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Utah Jazz's Mo Williams (5) works against Cleveland Cavaliers' Kyrie Irving (2) during the fourth quarter of an NBA basketball game Wednesday, March 6, 2013, in Cleveland. The Cavaliers won 104-101. (AP Photo/Tony Dejak)

If Utah Jazz fans thought Monday’s overtime loss to Milwaukee was painful, Wednesday’s outing versus the Cleveland Cavaliers might have topped it on the heartbreaker scale. Utah was in control for most of the game against the Cavs, but saw things slip away in the last two minutes. Cleveland outscored the Jazz 9-0 to win a 104-101 nail-biter.

The Jazz looked to have this one in the bag, thanks to solid efforts in the middle two quarters in which they outscored the Cavs 57-45. Things continued for the first 10 minutes of the fourth before unraveling. Led by All-Star Kyrie Irving, the Cavs took control and made big plays on both ends of the court. Their defense down the stretch was stifling, which produced some excellent scoring opportunities for Cleveland.

Instead of redeeming the previous game, Utah feels the sting of yet another bitterly close loss. The Jazz will attempt to get back on their winning ways Friday against the Chicago Bulls.

Mixed Rotations, Mixed Results: After a lengthy absence, the Jazz welcomed back point guard Mo Williams with open arms. Along with his reinsertion into the starting lineup, Utah head coach Tyrone Corbin gave DeMarre Carroll the starting nod at small forward in place of Marvin Williams. All this was in hopes of invigorating a starting five that has struggled of late.

The results were fair. Williams scored five early points and helped speed up the pace of the Utah attack. But he struggled the rest of the way, firing blanks on his final 10 attempts. This included a layup that would have given the Jazz a lead. He finished with eight points, six assists and four turnovers in 27 minutes.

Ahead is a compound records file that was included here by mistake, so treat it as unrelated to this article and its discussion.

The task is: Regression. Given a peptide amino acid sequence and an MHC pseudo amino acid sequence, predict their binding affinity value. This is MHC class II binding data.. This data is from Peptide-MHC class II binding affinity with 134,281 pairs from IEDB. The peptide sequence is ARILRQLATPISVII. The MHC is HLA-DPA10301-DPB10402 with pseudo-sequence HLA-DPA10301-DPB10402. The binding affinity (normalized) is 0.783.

Carroll actually saw a dip in playing time, going just 14 minutes and scoring four points. Marvin Williams had his second scoreless game.

Bits and Pieces:

• Once again, the Utah bench did most of the damage on the scoreboard. The trio of Gordon Hayward, Enes Kanter, and Alec Burks combined to 56 points off the pine.

• Former Jazz swingman C.J. Miles played well, scoring 12 points in 18 minutes. He hit a few crucial shots in the fourth quarter.

• The Jazz assisted 26 of 38 field goals, a 68.4 percent clip.

• Irvin shot just 7 of 20 from the floor, but hit them when they were most needed. In addition to 20 points, he dished out 10 assists and even snagged seven rebounds.

• Eight Utah players recorded at least one blocked shot, with Derrick Favors having four.

• Despite the Jazz’s imposing frontcourt, Cleveland won the battle of the boards, 49-38, with 16 of the offensive variety.

David Smith provides instant analysis for Deseret News' Utah Jazz coverage. He works for LDS Philanthropies and also blogs for the Utah Jazz 360 website. He can be reached at mechakucha1@gmail.com or on Twitter at davidjsmith1232.